Point of Sale Data – Supply Chain Analytics

I’ve spent a large part of my career working in Analytics for Supply Chain.  It’s an area blessed with a lot of data and I’ve been able to use predictive analytics and optimization very successfully to drive cost out of the system.  Much of what I learned in managing CPG supply chains translates directly to Retailer supply chains it’s just that there is much more data to deal with.  

If you have not read the previous posts in this series, please check out:
·         [Point of Sale Data –Basic Analytics] to see why you need to set up a DSR; and 
·         [Point of Sale Data – Sales Analytics] and [Point of Sale Data – Category Analytics] for some examples as to what else you can do with predictive analytics (and relatively basic POS data).

There is a lot that can be done with POS data from a supply-chain perspective.  Let’s start with a few examples:  
  • Use POS data to enhance your forecasting process. (At least recognize when the retailer’s inventory position is out of position as it will need a correction, thereby impacting what you sell to them.)
  • Measure store level and warehouse level demand uncertainty to calculate accurate safety stock and re-order point levels that make the Retailer’s replenishment system flow more effectively.  (see [How much inventory do you really need?]
  • Calculate Optimal order quantity minimums and multiples to reduce case picking (for you) and case sorting/segregation (for the retailer) 
  • Build optimal store orders to correct imbalances in the supply chain and/or correctly place inventory in advance of events. 
  • Where the retailer provides their forecast to you along with POS data:
    • monitor the accuracy and bias of the retailer’s forecasting process and help fix issues before they drive inappropriate ordering. 
    • build your own forecast (a “reference” model) from the POS data and look at where the 2 forecasts diverge strongly. Chances are that one of them is very wrong: if it’s the retailers forecast that’s wrong, remember that this is what drives your orders.
All of this is good and I certainly don’t discourage you from working on any of them but it seems to me that it may be missing the biggest problem   I may upset a few supply chain folks here (feel free to tell me so in the feedback section), but I’m going to say it as I see it - most retailer supply chain measurements do not help, in fact they distract from the one thing that is crucial – is the product available on the shelf?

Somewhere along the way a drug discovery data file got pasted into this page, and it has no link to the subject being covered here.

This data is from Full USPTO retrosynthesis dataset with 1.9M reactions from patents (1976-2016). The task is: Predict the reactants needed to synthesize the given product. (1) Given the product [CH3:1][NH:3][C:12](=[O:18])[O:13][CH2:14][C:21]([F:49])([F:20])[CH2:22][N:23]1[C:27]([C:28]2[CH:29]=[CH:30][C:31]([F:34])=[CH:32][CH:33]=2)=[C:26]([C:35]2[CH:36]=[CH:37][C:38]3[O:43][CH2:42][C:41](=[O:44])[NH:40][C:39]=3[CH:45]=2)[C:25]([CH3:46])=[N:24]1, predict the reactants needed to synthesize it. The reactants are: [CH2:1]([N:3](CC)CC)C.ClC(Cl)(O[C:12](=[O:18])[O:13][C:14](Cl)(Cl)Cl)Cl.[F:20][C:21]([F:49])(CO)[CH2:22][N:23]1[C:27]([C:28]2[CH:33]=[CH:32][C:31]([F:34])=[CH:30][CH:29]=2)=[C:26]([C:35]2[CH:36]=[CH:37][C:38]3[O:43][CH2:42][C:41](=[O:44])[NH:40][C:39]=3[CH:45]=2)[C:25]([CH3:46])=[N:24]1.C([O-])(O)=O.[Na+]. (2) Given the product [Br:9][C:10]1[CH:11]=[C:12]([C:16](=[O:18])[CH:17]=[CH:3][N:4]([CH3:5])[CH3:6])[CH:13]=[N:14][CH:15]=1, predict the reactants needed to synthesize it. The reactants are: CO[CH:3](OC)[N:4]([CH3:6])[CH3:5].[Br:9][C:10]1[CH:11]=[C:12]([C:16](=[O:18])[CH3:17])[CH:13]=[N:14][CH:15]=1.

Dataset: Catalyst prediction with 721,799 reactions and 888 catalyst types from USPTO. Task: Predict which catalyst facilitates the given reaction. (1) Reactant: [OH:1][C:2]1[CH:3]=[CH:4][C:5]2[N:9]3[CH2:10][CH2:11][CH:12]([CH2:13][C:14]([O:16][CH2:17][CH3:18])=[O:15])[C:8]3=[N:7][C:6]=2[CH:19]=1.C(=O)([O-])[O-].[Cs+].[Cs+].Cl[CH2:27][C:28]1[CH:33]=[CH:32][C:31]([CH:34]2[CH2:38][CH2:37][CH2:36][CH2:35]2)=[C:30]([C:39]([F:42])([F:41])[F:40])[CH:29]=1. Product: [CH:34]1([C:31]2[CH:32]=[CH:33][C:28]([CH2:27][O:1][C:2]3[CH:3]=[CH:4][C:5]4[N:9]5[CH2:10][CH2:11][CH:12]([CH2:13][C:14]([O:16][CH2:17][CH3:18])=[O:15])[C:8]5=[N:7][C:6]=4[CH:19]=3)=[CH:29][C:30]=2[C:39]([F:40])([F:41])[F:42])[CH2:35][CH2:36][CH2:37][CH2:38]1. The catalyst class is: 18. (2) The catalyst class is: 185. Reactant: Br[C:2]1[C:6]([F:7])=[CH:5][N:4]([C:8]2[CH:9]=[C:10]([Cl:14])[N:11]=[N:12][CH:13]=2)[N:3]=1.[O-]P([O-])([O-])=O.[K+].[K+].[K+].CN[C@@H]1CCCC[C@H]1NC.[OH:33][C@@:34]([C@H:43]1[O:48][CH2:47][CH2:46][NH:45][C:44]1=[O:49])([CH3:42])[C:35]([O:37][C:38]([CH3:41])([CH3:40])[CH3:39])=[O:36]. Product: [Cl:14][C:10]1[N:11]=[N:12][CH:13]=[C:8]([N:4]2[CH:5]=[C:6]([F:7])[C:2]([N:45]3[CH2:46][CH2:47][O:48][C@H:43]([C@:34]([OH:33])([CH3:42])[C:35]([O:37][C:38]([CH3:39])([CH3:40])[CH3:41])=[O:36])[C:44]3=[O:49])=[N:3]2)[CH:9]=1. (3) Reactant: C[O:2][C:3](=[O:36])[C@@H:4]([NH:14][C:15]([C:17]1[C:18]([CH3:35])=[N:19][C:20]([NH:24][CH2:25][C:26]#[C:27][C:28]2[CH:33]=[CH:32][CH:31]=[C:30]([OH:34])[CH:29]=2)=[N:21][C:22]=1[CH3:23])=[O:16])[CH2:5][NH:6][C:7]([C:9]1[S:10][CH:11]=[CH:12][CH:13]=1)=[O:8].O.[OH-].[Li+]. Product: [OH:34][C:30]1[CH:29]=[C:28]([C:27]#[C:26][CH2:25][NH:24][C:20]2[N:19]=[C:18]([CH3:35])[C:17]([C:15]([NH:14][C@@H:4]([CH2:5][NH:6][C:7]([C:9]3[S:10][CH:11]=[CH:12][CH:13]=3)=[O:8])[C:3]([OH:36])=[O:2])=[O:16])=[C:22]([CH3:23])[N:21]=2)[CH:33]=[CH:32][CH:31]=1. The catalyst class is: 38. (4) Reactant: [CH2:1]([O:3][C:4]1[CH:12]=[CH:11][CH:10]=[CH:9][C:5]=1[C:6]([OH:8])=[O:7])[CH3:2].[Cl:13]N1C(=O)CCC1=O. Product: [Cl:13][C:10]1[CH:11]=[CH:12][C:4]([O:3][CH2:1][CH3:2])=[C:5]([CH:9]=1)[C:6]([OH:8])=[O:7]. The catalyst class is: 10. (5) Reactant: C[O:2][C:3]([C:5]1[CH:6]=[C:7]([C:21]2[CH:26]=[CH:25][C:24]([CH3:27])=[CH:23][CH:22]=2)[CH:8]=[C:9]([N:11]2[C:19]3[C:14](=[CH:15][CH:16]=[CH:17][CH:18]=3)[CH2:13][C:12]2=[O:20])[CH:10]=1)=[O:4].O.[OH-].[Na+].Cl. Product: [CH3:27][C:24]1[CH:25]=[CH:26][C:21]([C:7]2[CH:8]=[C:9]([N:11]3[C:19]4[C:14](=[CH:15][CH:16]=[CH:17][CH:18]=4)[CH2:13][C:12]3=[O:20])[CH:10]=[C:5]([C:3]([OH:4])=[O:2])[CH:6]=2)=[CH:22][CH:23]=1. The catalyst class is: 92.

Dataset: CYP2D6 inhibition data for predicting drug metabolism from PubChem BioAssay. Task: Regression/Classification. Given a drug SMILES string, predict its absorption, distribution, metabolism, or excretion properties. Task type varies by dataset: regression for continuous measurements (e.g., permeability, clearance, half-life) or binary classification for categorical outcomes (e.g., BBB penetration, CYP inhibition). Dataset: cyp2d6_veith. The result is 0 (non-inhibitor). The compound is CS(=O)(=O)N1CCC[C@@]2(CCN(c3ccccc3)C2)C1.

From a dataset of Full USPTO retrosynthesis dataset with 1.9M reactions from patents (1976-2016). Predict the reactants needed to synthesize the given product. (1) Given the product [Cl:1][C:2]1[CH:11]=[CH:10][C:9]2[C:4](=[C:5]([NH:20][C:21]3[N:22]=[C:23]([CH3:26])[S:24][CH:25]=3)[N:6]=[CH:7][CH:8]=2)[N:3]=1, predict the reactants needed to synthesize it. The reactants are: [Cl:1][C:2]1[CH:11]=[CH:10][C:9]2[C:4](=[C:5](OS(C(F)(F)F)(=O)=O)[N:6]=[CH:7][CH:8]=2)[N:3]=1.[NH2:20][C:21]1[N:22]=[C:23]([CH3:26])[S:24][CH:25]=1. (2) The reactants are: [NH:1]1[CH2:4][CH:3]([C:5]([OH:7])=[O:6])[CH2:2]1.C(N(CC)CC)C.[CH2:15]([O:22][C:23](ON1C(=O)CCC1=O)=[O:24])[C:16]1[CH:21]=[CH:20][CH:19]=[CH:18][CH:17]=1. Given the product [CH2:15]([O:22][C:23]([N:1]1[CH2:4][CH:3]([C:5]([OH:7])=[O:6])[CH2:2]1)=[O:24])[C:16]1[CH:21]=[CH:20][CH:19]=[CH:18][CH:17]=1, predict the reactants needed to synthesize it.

Unless the product is on the shelf where the shopper can find it, when they want to buy it, nothing else matters.  If you delivered to the retailer’s warehouse as ordered, in-full and on time, overall inventory levels at the retailer are within acceptable bounds, the forecast was reasonably accurate and the store shows that they we’re in stock that’s great – but it’s not enough.  The product MUST be on the shelf where the shopper can find it or you wasted all that effort.

And yet, it is very rare to see any form of systematic measurement of On-Shelf-Availability.  The few I have seen are so obviously biased as to be largely useless.  If you have the resources to do so and are interested in setting up a credible off-shelf measurement system, please, give me a call.  Otherwise, how can you know whether your hard work in product supply is really making a difference at this one moment of truth?  You need a good model to flag likely off shelf situations.  Do this well and you can make effective  use of field sales to correct the issues, work with your retailer’s operations team to help fix problem areas, identify planogram problems that are contributing to the issue or even examine whether some products or pack types are more frequently associated with off-shelf and could be changed .

It is possible to look at your sales and inventory history and try to “spot” periods where it looks as though the product was not on shelf.  Imagine a product that typically sells in multiple quantities every day in Store A that has not sold now for 10 days: the store reports having inventory all through this period, but no sales.  It seems very likely then that this product is not getting to the shelf.   For products that sell in smaller quantities it gets harder to guess how many days of zero sales would be unusual. 

You can build your own Off Shelf Alerts tool by (educated) guesswork and many people do.  Using some statistics you can get much “better” guesses.  Better guesses mean that you miss fewer real alerts, your alerts are correct more often and you find those issues with the biggest value to you.

Industry studies typically report that on-shelf positions range between the high 80’s to low 90’s in percentage terms.  Fixing this is probably worth 1%-3% in extra revenue.  What is that worth to you?  

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